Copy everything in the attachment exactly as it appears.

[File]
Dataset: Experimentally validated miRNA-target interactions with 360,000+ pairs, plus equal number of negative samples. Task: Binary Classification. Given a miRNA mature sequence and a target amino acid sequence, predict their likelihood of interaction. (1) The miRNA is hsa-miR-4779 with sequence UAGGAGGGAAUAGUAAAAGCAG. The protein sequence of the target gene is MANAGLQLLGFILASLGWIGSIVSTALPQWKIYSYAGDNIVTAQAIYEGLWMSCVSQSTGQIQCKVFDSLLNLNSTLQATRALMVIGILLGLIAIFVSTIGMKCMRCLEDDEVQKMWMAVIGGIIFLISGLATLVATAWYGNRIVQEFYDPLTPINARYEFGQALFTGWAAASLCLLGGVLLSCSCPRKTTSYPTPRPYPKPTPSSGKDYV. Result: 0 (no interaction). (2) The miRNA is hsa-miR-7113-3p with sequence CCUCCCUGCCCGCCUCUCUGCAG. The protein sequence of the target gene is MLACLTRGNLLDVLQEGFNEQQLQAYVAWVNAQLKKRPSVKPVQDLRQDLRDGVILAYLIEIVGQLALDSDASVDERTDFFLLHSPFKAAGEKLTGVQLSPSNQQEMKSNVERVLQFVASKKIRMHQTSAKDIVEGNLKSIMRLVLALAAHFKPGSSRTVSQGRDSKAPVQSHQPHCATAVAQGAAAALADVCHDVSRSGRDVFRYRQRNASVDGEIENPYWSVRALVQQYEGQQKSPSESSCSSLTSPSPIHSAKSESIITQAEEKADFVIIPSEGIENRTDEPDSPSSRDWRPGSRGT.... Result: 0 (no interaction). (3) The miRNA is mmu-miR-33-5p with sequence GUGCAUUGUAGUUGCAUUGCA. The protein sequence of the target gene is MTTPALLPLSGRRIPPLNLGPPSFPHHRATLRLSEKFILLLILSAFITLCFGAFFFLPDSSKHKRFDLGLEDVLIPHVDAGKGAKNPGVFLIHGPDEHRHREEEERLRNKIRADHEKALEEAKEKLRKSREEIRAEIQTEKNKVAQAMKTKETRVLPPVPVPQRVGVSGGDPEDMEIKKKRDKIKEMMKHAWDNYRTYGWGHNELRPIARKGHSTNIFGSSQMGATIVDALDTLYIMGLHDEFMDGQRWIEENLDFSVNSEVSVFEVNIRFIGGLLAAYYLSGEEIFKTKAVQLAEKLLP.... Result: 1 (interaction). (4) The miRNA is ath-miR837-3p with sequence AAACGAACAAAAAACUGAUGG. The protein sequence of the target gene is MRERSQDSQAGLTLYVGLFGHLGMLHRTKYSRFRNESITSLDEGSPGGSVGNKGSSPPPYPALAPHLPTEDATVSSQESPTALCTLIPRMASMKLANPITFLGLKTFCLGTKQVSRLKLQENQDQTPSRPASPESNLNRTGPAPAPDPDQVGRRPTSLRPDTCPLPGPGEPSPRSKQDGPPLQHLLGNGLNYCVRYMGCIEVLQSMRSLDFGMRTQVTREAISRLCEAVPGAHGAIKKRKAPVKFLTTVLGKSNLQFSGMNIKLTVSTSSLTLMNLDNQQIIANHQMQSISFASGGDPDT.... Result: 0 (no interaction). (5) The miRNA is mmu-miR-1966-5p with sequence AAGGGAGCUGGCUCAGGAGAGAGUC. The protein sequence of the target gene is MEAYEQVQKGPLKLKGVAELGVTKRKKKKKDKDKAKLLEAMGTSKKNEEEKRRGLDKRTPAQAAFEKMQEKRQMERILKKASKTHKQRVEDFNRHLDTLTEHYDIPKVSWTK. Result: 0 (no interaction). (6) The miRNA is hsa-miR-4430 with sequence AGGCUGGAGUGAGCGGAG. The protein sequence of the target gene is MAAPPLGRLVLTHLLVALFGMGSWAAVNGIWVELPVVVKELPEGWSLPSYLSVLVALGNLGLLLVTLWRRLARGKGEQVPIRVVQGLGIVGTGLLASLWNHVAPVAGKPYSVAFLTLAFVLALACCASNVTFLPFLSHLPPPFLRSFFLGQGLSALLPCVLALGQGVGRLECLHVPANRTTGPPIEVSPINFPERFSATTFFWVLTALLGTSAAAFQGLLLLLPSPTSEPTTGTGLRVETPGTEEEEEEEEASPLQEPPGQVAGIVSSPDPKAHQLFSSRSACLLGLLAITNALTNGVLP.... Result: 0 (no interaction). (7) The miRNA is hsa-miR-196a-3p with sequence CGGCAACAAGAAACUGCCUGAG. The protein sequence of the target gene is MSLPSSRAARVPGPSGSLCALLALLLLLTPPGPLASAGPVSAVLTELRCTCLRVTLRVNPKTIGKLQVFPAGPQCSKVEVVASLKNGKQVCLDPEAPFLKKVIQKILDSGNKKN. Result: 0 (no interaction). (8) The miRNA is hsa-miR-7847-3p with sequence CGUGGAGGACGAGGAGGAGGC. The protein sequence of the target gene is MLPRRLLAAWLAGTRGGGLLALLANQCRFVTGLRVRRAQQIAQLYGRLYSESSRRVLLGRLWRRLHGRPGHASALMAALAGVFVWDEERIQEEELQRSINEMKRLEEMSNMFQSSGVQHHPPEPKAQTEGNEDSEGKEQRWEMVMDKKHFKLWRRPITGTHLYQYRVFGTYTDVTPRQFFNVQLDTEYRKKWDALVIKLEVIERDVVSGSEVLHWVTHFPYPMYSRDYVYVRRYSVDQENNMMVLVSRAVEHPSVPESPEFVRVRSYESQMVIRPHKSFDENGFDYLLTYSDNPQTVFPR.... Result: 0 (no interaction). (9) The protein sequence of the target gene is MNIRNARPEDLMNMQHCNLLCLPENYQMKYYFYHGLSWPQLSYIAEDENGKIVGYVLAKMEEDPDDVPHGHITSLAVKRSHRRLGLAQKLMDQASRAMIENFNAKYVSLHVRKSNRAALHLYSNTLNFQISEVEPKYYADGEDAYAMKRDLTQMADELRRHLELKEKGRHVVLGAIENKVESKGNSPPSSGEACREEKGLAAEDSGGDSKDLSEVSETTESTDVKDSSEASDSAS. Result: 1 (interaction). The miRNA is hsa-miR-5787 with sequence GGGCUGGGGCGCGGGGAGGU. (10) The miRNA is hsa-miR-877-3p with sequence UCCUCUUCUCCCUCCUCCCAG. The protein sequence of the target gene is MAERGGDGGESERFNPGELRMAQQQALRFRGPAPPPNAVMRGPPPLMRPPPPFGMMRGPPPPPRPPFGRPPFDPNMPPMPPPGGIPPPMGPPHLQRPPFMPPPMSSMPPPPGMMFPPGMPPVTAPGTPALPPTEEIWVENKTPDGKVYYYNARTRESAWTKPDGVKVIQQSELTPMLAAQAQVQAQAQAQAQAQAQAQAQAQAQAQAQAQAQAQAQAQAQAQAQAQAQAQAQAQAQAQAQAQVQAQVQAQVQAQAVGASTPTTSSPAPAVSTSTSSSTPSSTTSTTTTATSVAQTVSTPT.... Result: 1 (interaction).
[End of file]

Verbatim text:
Dataset: Experimentally validated miRNA-target interactions with 360,000+ pairs, plus equal number of negative samples. Task: Binary Classification. Given a miRNA mature sequence and a target amino acid sequence, predict their likelihood of interaction. (1) The miRNA is hsa-miR-4779 with sequence UAGGAGGGAAUAGUAAAAGCAG. The protein sequence of the target gene is MANAGLQLLGFILASLGWIGSIVSTALPQWKIYSYAGDNIVTAQAIYEGLWMSCVSQSTGQIQCKVFDSLLNLNSTLQATRALMVIGILLGLIAIFVSTIGMKCMRCLEDDEVQKMWMAVIGGIIFLISGLATLVATAWYGNRIVQEFYDPLTPINARYEFGQALFTGWAAASLCLLGGVLLSCSCPRKTTSYPTPRPYPKPTPSSGKDYV. Result: 0 (no interaction). (2) The miRNA is hsa-miR-7113-3p with sequence CCUCCCUGCCCGCCUCUCUGCAG. The protein sequence of the target gene is MLACLTRGNLLDVLQEGFNEQQLQAYVAWVNAQLKKRPSVKPVQDLRQDLRDGVILAYLIEIVGQLALDSDASVDERTDFFLLHSPFKAAGEKLTGVQLSPSNQQEMKSNVERVLQFVASKKIRMHQTSAKDIVEGNLKSIMRLVLALAAHFKPGSSRTVSQGRDSKAPVQSHQPHCATAVAQGAAAALADVCHDVSRSGRDVFRYRQRNASVDGEIENPYWSVRALVQQYEGQQKSPSESSCSSLTSPSPIHSAKSESIITQAEEKADFVIIPSEGIENRTDEPDSPSSRDWRPGSRGT.... Result: 0 (no interaction). (3) The miRNA is mmu-miR-33-5p with sequence GUGCAUUGUAGUUGCAUUGCA. The protein sequence of the target gene is MTTPALLPLSGRRIPPLNLGPPSFPHHRATLRLSEKFILLLILSAFITLCFGAFFFLPDSSKHKRFDLGLEDVLIPHVDAGKGAKNPGVFLIHGPDEHRHREEEERLRNKIRADHEKALEEAKEKLRKSREEIRAEIQTEKNKVAQAMKTKETRVLPPVPVPQRVGVSGGDPEDMEIKKKRDKIKEMMKHAWDNYRTYGWGHNELRPIARKGHSTNIFGSSQMGATIVDALDTLYIMGLHDEFMDGQRWIEENLDFSVNSEVSVFEVNIRFIGGLLAAYYLSGEEIFKTKAVQLAEKLLP.... Result: 1 (interaction). (4) The miRNA is ath-miR837-3p with sequence AAACGAACAAAAAACUGAUGG. The protein sequence of the target gene is MRERSQDSQAGLTLYVGLFGHLGMLHRTKYSRFRNESITSLDEGSPGGSVGNKGSSPPPYPALAPHLPTEDATVSSQESPTALCTLIPRMASMKLANPITFLGLKTFCLGTKQVSRLKLQENQDQTPSRPASPESNLNRTGPAPAPDPDQVGRRPTSLRPDTCPLPGPGEPSPRSKQDGPPLQHLLGNGLNYCVRYMGCIEVLQSMRSLDFGMRTQVTREAISRLCEAVPGAHGAIKKRKAPVKFLTTVLGKSNLQFSGMNIKLTVSTSSLTLMNLDNQQIIANHQMQSISFASGGDPDT.... Result: 0 (no interaction). (5) The miRNA is mmu-miR-1966-5p with sequence AAGGGAGCUGGCUCAGGAGAGAGUC. The protein sequence of the target gene is MEAYEQVQKGPLKLKGVAELGVTKRKKKKKDKDKAKLLEAMGTSKKNEEEKRRGLDKRTPAQAAFEKMQEKRQMERILKKASKTHKQRVEDFNRHLDTLTEHYDIPKVSWTK. Result: 0 (no interaction). (6) The miRNA is hsa-miR-4430 with sequence AGGCUGGAGUGAGCGGAG. The protein sequence of the target gene is MAAPPLGRLVLTHLLVALFGMGSWAAVNGIWVELPVVVKELPEGWSLPSYLSVLVALGNLGLLLVTLWRRLARGKGEQVPIRVVQGLGIVGTGLLASLWNHVAPVAGKPYSVAFLTLAFVLALACCASNVTFLPFLSHLPPPFLRSFFLGQGLSALLPCVLALGQGVGRLECLHVPANRTTGPPIEVSPINFPERFSATTFFWVLTALLGTSAAAFQGLLLLLPSPTSEPTTGTGLRVETPGTEEEEEEEEASPLQEPPGQVAGIVSSPDPKAHQLFSSRSACLLGLLAITNALTNGVLP.... Result: 0 (no interaction). (7) The miRNA is hsa-miR-196a-3p with sequence CGGCAACAAGAAACUGCCUGAG. The protein sequence of the target gene is MSLPSSRAARVPGPSGSLCALLALLLLLTPPGPLASAGPVSAVLTELRCTCLRVTLRVNPKTIGKLQVFPAGPQCSKVEVVASLKNGKQVCLDPEAPFLKKVIQKILDSGNKKN. Result: 0 (no interaction). (8) The miRNA is hsa-miR-7847-3p with sequence CGUGGAGGACGAGGAGGAGGC. The protein sequence of the target gene is MLPRRLLAAWLAGTRGGGLLALLANQCRFVTGLRVRRAQQIAQLYGRLYSESSRRVLLGRLWRRLHGRPGHASALMAALAGVFVWDEERIQEEELQRSINEMKRLEEMSNMFQSSGVQHHPPEPKAQTEGNEDSEGKEQRWEMVMDKKHFKLWRRPITGTHLYQYRVFGTYTDVTPRQFFNVQLDTEYRKKWDALVIKLEVIERDVVSGSEVLHWVTHFPYPMYSRDYVYVRRYSVDQENNMMVLVSRAVEHPSVPESPEFVRVRSYESQMVIRPHKSFDENGFDYLLTYSDNPQTVFPR.... Result: 0 (no interaction). (9) The protein sequence of the target gene is MNIRNARPEDLMNMQHCNLLCLPENYQMKYYFYHGLSWPQLSYIAEDENGKIVGYVLAKMEEDPDDVPHGHITSLAVKRSHRRLGLAQKLMDQASRAMIENFNAKYVSLHVRKSNRAALHLYSNTLNFQISEVEPKYYADGEDAYAMKRDLTQMADELRRHLELKEKGRHVVLGAIENKVESKGNSPPSSGEACREEKGLAAEDSGGDSKDLSEVSETTESTDVKDSSEASDSAS. Result: 1 (interaction). The miRNA is hsa-miR-5787 with sequence GGGCUGGGGCGCGGGGAGGU. (10) The miRNA is hsa-miR-877-3p with sequence UCCUCUUCUCCCUCCUCCCAG. The protein sequence of the target gene is MAERGGDGGESERFNPGELRMAQQQALRFRGPAPPPNAVMRGPPPLMRPPPPFGMMRGPPPPPRPPFGRPPFDPNMPPMPPPGGIPPPMGPPHLQRPPFMPPPMSSMPPPPGMMFPPGMPPVTAPGTPALPPTEEIWVENKTPDGKVYYYNARTRESAWTKPDGVKVIQQSELTPMLAAQAQVQAQAQAQAQAQAQAQAQAQAQAQAQAQAQAQAQAQAQAQAQAQAQAQAQAQAQAQAQAQVQAQVQAQVQAQAVGASTPTTSSPAPAVSTSTSSSTPSSTTSTTTTATSVAQTVSTPT.... Result: 1 (interaction).